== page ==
11. I'd have to say that the brilliance of this book is that the recipes themselves are nothing special. There is no dish meant to wow or impress in the entire book. However, the best part about the book is that it is a lesson in applying restaurant style organization and *thrift* in the home kitchen. I emphasize the thrift, since conventional wisdom in home kitchens is to make judicious use of convenience, store bought products. And while this book hardly shies away from store-bought finished foods...it does make some purposeful choices about what is worth your while to make from scratch. I think that it's a pretty great tool for actually getting hesitant home cooks to cook on a regular basis...and to cook well. The compromises suggested aren't borne out of the desire to pander to a wider audience...but an attempt to explain how elBulli can nourish their staff on a limited budget of time and money. As Chef himself is fond of telling...it's not about who made the first omelette (or mini-skirt) it's about the person who can conceptualize it and take it somewhere interesting. Like many of you here, my shelves are full of more "adventurous" or "advanced" cookbooks, but I'd have to say that I've never seen a home cookbook like this one. I'm definitely feeling it.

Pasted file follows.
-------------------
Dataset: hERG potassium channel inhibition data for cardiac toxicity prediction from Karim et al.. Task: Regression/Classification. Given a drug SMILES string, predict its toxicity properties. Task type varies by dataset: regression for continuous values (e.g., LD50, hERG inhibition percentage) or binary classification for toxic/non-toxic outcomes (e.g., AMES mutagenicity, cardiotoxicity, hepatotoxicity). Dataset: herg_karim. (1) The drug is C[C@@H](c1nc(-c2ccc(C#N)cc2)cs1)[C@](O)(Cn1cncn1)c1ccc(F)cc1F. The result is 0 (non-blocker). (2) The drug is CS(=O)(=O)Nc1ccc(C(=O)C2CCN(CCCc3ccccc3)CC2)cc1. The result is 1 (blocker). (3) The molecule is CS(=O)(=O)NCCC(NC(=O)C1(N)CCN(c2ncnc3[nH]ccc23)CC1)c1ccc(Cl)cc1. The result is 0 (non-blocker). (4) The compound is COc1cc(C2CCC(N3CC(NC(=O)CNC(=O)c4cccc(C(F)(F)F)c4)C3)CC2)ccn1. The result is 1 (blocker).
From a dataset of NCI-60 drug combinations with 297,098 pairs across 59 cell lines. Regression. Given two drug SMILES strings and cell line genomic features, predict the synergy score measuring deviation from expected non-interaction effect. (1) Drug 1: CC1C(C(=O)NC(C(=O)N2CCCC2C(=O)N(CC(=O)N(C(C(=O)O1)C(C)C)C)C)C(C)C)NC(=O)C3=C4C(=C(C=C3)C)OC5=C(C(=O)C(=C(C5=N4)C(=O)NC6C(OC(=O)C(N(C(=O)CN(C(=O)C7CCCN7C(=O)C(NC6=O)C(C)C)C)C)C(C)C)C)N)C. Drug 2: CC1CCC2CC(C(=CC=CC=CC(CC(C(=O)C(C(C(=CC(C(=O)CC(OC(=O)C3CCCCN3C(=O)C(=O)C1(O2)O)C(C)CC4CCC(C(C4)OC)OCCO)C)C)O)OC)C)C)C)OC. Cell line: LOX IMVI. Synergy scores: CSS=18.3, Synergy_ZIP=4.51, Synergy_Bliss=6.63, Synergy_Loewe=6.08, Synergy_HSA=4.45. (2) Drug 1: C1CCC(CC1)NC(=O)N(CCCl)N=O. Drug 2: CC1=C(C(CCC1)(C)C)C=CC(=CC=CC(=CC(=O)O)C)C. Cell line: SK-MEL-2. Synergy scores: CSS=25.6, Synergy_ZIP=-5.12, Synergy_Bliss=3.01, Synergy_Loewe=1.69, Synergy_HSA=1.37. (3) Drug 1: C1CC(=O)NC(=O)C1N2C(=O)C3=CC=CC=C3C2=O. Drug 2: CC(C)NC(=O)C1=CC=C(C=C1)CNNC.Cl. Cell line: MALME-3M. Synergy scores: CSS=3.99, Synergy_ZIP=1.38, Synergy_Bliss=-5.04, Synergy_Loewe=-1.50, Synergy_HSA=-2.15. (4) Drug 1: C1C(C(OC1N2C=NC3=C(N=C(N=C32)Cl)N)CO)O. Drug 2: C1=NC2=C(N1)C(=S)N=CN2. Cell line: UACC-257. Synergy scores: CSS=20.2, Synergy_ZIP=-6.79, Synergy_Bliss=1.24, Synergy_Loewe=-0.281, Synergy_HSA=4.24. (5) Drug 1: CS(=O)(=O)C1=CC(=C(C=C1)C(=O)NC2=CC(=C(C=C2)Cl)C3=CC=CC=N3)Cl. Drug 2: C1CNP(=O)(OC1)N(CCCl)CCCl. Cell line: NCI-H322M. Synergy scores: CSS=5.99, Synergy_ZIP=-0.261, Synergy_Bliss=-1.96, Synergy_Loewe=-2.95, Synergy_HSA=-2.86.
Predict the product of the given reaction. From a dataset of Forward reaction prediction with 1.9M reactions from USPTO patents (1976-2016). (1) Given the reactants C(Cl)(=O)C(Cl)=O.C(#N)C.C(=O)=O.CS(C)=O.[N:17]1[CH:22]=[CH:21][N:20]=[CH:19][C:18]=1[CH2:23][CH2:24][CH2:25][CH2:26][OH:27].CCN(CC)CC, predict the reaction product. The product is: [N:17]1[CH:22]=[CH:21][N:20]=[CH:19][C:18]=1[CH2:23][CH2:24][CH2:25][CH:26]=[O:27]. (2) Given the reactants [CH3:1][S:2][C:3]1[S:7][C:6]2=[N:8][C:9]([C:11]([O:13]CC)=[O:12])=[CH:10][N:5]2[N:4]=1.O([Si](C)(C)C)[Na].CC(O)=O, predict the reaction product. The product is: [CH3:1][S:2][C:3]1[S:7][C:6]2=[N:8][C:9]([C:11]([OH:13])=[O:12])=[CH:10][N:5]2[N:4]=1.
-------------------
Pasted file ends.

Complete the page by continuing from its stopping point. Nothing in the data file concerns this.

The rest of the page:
12. Just to add what I've personally observed from cooks in their native countries.... 1. Europeans (at least those in some of the best kitchens) generally don't give much a damn about their knives. Sure, there are occasional cooks/chefs with razor sharp, well cared for blades, but for the most part, most of us Americans might be shocked at how little attention is put towards their blades. A friend staged in Spain, and every time he would break out his stone, the Spanish cooks would beg him to sharpen their knives...Accordingly, they generally stick to European blades. It's purely a functional perspective for the most part. Western-style Japanese knives are known and desired...however, the cost of any Japanese good in the EU tends to make it out of budget for most cooks. 2. The Japanese in the best kitchens (and perhaps even not the best kitchens) do indeed care for their blades as we might expect....Though I can't really comment on the specific culture of how they think about their knives since I've never really talked to any of them about it. Anecdotally, I've been told that outside of the handmade japanese blades, Misono tends to be fairly common. 3. Americans seem to obsess the most about the selection of the knife...at least from a "car buying" perspective. Most cooks that I run into tend to use japanese knives with western shapes, with some opting for traditional Japanese blade shapes. For the most part, we tend to mix up our knife selections (Gyuto, plastic pairing knife, European Bread knife, western fillet knife...etc)